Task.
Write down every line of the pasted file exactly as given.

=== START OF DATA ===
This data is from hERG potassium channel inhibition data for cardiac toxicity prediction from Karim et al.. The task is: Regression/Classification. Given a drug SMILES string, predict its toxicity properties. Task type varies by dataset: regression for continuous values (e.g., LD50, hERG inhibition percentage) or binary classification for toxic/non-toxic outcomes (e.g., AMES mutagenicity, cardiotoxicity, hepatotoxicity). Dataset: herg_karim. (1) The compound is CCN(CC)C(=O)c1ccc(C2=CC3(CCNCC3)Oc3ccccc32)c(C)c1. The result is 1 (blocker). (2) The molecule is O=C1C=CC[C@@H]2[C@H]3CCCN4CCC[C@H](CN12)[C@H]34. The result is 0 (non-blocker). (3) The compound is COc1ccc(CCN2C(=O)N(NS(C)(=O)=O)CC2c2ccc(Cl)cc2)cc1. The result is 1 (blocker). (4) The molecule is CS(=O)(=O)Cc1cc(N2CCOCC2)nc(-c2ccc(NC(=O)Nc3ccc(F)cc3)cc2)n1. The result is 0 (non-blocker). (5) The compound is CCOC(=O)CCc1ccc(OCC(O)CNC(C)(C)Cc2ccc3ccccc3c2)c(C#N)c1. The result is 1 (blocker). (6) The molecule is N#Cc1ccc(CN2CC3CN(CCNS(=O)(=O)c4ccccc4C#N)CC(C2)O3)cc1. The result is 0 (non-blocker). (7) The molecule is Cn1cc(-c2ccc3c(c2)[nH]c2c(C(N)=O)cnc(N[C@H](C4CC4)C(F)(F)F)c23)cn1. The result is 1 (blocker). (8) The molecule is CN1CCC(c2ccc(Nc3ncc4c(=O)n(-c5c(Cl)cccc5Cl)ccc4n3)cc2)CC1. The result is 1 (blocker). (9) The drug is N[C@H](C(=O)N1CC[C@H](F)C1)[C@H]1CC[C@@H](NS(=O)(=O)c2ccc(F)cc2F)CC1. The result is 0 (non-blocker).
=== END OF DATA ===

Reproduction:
This data is from hERG potassium channel inhibition data for cardiac toxicity prediction from Karim et al.. The task is: Regression/Classification. Given a drug SMILES string, predict its toxicity properties. Task type varies by dataset: regression for continuous values (e.g., LD50, hERG inhibition percentage) or binary classification for toxic/non-toxic outcomes (e.g., AMES mutagenicity, cardiotoxicity, hepatotoxicity). Dataset: herg_karim. (1) The compound is CCN(CC)C(=O)c1ccc(C2=CC3(CCNCC3)Oc3ccccc32)c(C)c1. The result is 1 (blocker). (2) The molecule is O=C1C=CC[C@@H]2[C@H]3CCCN4CCC[C@H](CN12)[C@H]34. The result is 0 (non-blocker). (3) The compound is COc1ccc(CCN2C(=O)N(NS(C)(=O)=O)CC2c2ccc(Cl)cc2)cc1. The result is 1 (blocker). (4) The molecule is CS(=O)(=O)Cc1cc(N2CCOCC2)nc(-c2ccc(NC(=O)Nc3ccc(F)cc3)cc2)n1. The result is 0 (non-blocker). (5) The compound is CCOC(=O)CCc1ccc(OCC(O)CNC(C)(C)Cc2ccc3ccccc3c2)c(C#N)c1. The result is 1 (blocker). (6) The molecule is N#Cc1ccc(CN2CC3CN(CCNS(=O)(=O)c4ccccc4C#N)CC(C2)O3)cc1. The result is 0 (non-blocker). (7) The molecule is Cn1cc(-c2ccc3c(c2)[nH]c2c(C(N)=O)cnc(N[C@H](C4CC4)C(F)(F)F)c23)cn1. The result is 1 (blocker). (8) The molecule is CN1CCC(c2ccc(Nc3ncc4c(=O)n(-c5c(Cl)cccc5Cl)ccc4n3)cc2)CC1. The result is 1 (blocker). (9) The drug is N[C@H](C(=O)N1CC[C@H](F)C1)[C@H]1CC[C@@H](NS(=O)(=O)c2ccc(F)cc2F)CC1. The result is 0 (non-blocker).